A few of the meal-planning software packages available for PC computers include Food Smart ($29.95) from Sasquatch Software Inc. ((604-984-9691 or http://www.food-smart.com) or Diabetes Meal Planner ($59), Managing Diabetes ($59) and Diabetic Nutrition ($39) from NutriGenie ((800) 242-4775 or http://www.users.aol.com/nutrigenie). A very useful and simple meal planning spreadsheet can be downloaded for free from the Children with Diabetes web site (http://www.castleweb.com/diabetes) in the following formats: Microsoft Excel for Windows 95, Microsoft Excel 3.0 or 4.0, Lotus 1-2-3 Version 3 and Quatro Pro 1.0. The spreadsheet calculates grams and calories of carbohydrates, protein and fat based on exchange values.
Fewer options are available for Macintosh users. A very comprehensive Mac program is the Meals 'n Carbs program ($89.95) available from Diabetes Educators Inc. ((888) 30 CARBS or http://www.mealsncarbs.com).
Optimizing with HealthView
An example of one of the more advanced diabetes software products on the market is the Healthview for Diabetes software offered by Health Management Software, Inc. of Roswell, Georgia. HMS President Robert Santoyo says the program allows users to find out how they can optimize their therapy and reduce their medication requirements. Santoyo explains that " with what you're taking, we can figure out how much food you need to eat."
A Virtual Clinic?
In addition to meal planning and analyzing blood glucose levels, your computer may also soon give you access to virtual clinics. According to Vimla Patel, M.D., director of Medical Education at Montreal's McGill University, people with diabetes may soon be able to obtain their test results and other personal health information via the internet.
Working in conjunction with New York's Columbia Presbyterian Hospital, Dr. Patel is currently piloting a program in which individuals can access their own medical history by logging onto a web-based clinical information system (called PATCIS). Once logged on to the system, patients will be able to review their most recent tests and their complete medical charts. The system can also link to a library, where you will be able to look up answers to specific questions like why you feel tired right after taking a dose of insulin, or what your chances are of having a child who develops diabetes.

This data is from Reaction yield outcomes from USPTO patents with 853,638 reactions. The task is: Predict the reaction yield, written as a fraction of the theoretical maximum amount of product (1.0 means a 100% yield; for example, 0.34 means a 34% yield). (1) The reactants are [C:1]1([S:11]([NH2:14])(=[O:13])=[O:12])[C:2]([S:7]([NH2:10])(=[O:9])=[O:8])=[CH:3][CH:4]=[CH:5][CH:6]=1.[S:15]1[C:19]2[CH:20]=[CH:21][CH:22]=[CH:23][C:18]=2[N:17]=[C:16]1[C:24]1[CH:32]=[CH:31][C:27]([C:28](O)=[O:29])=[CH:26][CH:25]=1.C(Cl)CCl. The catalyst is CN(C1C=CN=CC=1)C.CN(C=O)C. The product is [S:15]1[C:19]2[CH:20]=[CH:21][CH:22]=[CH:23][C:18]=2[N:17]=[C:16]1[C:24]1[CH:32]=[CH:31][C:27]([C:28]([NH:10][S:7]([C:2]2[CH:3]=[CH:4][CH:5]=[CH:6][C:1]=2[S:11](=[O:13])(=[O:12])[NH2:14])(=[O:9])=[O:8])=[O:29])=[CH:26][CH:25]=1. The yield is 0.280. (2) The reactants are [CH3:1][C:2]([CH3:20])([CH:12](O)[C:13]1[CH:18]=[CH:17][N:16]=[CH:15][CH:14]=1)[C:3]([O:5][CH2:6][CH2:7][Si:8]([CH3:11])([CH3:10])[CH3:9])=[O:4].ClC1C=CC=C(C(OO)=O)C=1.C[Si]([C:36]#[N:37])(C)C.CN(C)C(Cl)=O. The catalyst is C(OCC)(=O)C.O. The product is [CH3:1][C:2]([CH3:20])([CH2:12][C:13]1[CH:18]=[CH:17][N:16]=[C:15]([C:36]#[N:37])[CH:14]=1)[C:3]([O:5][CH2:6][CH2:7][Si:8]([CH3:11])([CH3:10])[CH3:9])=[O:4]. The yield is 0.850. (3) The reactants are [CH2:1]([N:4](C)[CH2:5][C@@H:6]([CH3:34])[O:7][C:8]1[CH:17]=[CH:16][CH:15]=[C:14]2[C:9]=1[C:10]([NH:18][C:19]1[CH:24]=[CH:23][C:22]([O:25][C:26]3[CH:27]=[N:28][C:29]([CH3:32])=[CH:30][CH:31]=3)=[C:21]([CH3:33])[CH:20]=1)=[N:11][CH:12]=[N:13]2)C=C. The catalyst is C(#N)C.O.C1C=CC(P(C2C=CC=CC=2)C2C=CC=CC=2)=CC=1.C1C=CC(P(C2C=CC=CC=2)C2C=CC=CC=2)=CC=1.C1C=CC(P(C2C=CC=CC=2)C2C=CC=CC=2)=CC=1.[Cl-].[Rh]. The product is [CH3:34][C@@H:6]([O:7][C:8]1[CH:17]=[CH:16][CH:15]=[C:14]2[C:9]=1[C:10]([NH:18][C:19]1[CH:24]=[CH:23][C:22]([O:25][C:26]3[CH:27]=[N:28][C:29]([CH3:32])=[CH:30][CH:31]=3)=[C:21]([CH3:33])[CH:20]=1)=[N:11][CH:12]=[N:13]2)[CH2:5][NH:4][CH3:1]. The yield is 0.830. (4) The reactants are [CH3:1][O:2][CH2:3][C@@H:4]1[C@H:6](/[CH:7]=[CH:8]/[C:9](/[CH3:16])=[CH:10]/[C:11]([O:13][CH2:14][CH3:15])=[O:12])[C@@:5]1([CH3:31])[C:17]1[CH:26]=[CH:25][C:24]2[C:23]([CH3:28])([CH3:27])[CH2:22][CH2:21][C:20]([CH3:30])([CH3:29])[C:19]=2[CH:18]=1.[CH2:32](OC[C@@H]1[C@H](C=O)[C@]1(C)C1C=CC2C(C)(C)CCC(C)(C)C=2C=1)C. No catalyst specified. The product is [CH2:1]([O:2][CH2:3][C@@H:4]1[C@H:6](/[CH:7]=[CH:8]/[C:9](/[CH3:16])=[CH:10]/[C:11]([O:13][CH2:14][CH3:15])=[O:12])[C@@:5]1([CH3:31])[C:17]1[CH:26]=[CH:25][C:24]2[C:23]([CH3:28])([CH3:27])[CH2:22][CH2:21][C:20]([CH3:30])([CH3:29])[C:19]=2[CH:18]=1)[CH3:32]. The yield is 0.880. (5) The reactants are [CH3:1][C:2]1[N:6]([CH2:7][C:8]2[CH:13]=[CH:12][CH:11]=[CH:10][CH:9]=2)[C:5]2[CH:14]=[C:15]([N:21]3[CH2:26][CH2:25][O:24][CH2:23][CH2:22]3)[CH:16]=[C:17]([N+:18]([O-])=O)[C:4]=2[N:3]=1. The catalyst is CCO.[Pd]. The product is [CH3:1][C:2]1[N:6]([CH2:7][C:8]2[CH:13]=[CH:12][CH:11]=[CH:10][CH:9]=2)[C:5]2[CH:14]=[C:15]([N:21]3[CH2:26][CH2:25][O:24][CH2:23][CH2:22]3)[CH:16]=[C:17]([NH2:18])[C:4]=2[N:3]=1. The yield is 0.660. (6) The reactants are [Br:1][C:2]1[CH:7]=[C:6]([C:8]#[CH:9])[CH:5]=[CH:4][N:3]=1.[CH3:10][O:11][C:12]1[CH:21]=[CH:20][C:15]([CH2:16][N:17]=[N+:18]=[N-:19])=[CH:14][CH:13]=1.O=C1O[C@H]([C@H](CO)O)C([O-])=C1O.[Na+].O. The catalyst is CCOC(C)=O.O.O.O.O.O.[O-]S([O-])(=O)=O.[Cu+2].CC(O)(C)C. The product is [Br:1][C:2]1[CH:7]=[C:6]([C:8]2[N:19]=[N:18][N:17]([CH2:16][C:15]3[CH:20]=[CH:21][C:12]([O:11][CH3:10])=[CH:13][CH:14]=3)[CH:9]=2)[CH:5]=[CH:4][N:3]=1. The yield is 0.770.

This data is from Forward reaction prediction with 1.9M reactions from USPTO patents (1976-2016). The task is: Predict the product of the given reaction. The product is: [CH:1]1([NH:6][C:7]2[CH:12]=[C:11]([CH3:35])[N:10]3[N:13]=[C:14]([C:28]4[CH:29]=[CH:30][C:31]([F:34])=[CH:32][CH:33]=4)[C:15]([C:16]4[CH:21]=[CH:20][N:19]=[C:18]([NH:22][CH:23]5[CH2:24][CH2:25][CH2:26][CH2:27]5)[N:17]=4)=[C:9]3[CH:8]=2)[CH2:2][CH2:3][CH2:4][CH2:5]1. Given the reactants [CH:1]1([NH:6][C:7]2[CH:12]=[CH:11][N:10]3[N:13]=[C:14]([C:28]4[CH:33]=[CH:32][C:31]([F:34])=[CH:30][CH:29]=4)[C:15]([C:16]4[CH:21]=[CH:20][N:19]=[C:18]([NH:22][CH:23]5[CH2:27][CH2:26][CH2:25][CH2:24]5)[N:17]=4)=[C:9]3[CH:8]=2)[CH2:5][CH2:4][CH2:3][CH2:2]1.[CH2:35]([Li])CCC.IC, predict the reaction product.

"This is just the beginning of how the management of conditions like diabetes will become more effective and efficient through technology," says Dr. Patel. "Interactive sites like this will lead the way to more individualized care without the need for face-to-face visits."
Dr. Patel is also involved in another pilot project where special display telephones are being used by individuals to dial in their daily blood glucose and urine test results directly into a health care professional's database. The ultimate goal is to create a system that can then provide almost immediate responses and suggestions to these same individuals.
But will people feel comfortable transmitting their results over the internet? Can confidential information be protected from unauthorized viewers? According to Dr. Patel's research, most individuals who have met and established a trusting relationship with their health care providers feel comfortable transferring personal information over the internet.
As for protecting confidentiality, special software is available to encrypt the information. Once loaded into both your home computer and the health care provider's system, the software allows you to use a password so that only you and your provider can access the information. Medical records, questions and comments could then only be de-scrambled into a readable format by using the secret passwords.
What does this mean for the quality of diabetes care in the future? At a minimum, people with diabetes can expect better access to the information they need to manage their diabetes, which should help to make life a little less uncertain and a little more convenient. By examining your readings in advance, you will be more prepared to discuss progress and problems with your health care team.
According to Alastair T. Gordon, president of the Islet Foundation in Toronto, the use of computers has already helped in this regard. "Today computers are extremely valuable in that they provide links to important information," he said. "I think the future is going to offer even greater access to health care providers and to getting questions answered."Click Here To View Or Post Comments